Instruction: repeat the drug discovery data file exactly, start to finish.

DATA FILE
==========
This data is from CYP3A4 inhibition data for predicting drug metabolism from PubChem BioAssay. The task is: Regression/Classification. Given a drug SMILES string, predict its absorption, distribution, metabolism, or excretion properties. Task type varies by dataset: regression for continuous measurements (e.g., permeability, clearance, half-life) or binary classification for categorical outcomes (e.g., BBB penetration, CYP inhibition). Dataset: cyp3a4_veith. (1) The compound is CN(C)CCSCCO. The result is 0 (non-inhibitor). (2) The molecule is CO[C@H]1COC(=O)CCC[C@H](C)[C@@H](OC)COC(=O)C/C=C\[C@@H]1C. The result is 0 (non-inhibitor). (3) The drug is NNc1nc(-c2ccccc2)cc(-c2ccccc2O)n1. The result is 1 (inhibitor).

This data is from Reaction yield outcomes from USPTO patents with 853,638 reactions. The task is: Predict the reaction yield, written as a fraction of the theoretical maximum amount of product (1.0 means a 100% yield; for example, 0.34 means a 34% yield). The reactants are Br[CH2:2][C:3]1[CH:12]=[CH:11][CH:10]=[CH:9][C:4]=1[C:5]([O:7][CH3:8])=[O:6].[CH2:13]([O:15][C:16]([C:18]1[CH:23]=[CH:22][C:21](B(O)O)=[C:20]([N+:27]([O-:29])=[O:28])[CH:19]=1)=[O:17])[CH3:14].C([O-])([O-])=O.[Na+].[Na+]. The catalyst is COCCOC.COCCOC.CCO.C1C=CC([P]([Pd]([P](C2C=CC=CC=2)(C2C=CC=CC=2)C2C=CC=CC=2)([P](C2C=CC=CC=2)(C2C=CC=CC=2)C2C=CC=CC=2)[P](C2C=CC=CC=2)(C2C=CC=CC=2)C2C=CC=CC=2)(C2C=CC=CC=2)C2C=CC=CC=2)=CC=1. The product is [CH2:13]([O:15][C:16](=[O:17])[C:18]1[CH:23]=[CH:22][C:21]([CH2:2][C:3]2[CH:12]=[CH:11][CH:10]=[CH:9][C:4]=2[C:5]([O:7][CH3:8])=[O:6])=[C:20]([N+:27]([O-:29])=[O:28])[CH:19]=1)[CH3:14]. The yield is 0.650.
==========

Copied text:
This data is from CYP3A4 inhibition data for predicting drug metabolism from PubChem BioAssay. The task is: Regression/Classification. Given a drug SMILES string, predict its absorption, distribution, metabolism, or excretion properties. Task type varies by dataset: regression for continuous measurements (e.g., permeability, clearance, half-life) or binary classification for categorical outcomes (e.g., BBB penetration, CYP inhibition). Dataset: cyp3a4_veith. (1) The compound is CN(C)CCSCCO. The result is 0 (non-inhibitor). (2) The molecule is CO[C@H]1COC(=O)CCC[C@H](C)[C@@H](OC)COC(=O)C/C=C\[C@@H]1C. The result is 0 (non-inhibitor). (3) The drug is NNc1nc(-c2ccccc2)cc(-c2ccccc2O)n1. The result is 1 (inhibitor).

This data is from Reaction yield outcomes from USPTO patents with 853,638 reactions. The task is: Predict the reaction yield, written as a fraction of the theoretical maximum amount of product (1.0 means a 100% yield; for example, 0.34 means a 34% yield). The reactants are Br[CH2:2][C:3]1[CH:12]=[CH:11][CH:10]=[CH:9][C:4]=1[C:5]([O:7][CH3:8])=[O:6].[CH2:13]([O:15][C:16]([C:18]1[CH:23]=[CH:22][C:21](B(O)O)=[C:20]([N+:27]([O-:29])=[O:28])[CH:19]=1)=[O:17])[CH3:14].C([O-])([O-])=O.[Na+].[Na+]. The catalyst is COCCOC.COCCOC.CCO.C1C=CC([P]([Pd]([P](C2C=CC=CC=2)(C2C=CC=CC=2)C2C=CC=CC=2)([P](C2C=CC=CC=2)(C2C=CC=CC=2)C2C=CC=CC=2)[P](C2C=CC=CC=2)(C2C=CC=CC=2)C2C=CC=CC=2)(C2C=CC=CC=2)C2C=CC=CC=2)=CC=1. The product is [CH2:13]([O:15][C:16](=[O:17])[C:18]1[CH:23]=[CH:22][C:21]([CH2:2][C:3]2[CH:12]=[CH:11][CH:10]=[CH:9][C:4]=2[C:5]([O:7][CH3:8])=[O:6])=[C:20]([N+:27]([O-:29])=[O:28])[CH:19]=1)[CH3:14]. The yield is 0.650.